In Tenchi (Heaven and Earth in Japanese) the author convincingly argues that the connection between mind and body is part of mankind’s natural heritage of power. The book consists of a series of essays that makes use of historical and contemporary material to show how that power has always been available as a free and natural resource.
The author draws on his own personal experience in both Zen and Aikido training over three decades to suggest that disempowerment is a matter of choice rather than fate. The book discusses what that power is, where it comes from and how to cultivate and use it responsibly.These essays will entertain and inform , while respectfully nudging the reader away from the entanglements inherent in the pursuit of the exotic and esoteric.
Tenchi argues that mankind is not an isolated creature, but part of a massive energy exchange system that we ignore at our peril. The author presents a view of man as an agent of power with the innate capacity to realise that power and the responsibility that comes with it.These essays challenge the reader to explore the legacy of power left to us by our forefathers.
Man stands in the centre between heaven and earth. This position endows us with a unique opportunity to draw power from nature, and to develop a natural store of energy, wisdom and compassion that can transform our relationships with each other and our environment. Tenchi is not a ‘how to’ book, but it does provide some simple mind body exercises that the reader can try out for themselves.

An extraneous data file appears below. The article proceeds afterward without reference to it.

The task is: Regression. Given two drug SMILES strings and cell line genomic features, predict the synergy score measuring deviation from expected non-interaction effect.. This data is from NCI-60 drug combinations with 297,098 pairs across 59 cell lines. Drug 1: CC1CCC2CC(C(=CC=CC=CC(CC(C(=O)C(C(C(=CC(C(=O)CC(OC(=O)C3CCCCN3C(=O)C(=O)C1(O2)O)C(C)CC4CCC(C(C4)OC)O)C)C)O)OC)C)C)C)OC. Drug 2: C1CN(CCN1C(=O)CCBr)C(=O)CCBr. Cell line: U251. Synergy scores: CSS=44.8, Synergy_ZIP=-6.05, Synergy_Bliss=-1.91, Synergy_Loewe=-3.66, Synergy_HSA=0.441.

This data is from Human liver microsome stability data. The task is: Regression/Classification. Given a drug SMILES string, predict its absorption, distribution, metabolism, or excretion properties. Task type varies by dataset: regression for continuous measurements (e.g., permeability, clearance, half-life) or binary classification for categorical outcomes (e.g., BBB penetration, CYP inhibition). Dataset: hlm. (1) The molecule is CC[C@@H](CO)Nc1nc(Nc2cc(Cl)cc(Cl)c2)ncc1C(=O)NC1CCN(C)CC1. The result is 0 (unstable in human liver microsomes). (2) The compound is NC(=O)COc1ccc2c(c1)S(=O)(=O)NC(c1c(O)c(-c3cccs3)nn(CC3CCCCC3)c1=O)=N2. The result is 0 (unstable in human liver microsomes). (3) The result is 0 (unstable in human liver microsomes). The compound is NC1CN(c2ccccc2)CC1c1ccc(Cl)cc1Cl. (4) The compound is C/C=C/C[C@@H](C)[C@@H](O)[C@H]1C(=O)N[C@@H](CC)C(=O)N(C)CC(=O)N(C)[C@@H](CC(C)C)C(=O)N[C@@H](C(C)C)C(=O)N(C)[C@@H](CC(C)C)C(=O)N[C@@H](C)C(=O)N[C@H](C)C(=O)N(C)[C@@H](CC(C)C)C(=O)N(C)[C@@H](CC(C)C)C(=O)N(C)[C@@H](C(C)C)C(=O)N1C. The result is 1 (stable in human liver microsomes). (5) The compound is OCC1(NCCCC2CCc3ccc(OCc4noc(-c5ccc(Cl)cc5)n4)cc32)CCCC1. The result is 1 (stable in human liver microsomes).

Tenchi points the way to a more expansive view of mankind through the practice of mind body training, and reminds us that the power that nature has bequeathed us is the only infinitely renewable resource that we have.
Jikishin Dojo Budo Kenshu – Study of the Martial Way is a unique account of the purpose, method and content of Budo study at Jikishin Dojo Auckland, New Zealand. It offers a very personal and open insight into the ideas, questions, and ever-changing thought processes that underpin practice at Jikishin Dojo, based on and partially combining the author’s research in Zen, Shiatsu, physiotherapy, Western philosophy, Aikido and many other martial arts. This research has inspired an ongoing review of Budo study, from its very fundaments to its diverse technical expressions. Consequently, Jikishin Dojo Budo Kenshu offers a renewed and fresh perspective on a wide array of topics pertinent to Aikido and Budo practice, including: – The conditioning of mind and body – The place of forms, techniques and gradings – The methods and concepts of teaching – The concept of Do, the Way – The workings of a dojo, and – the ethics of the Budo.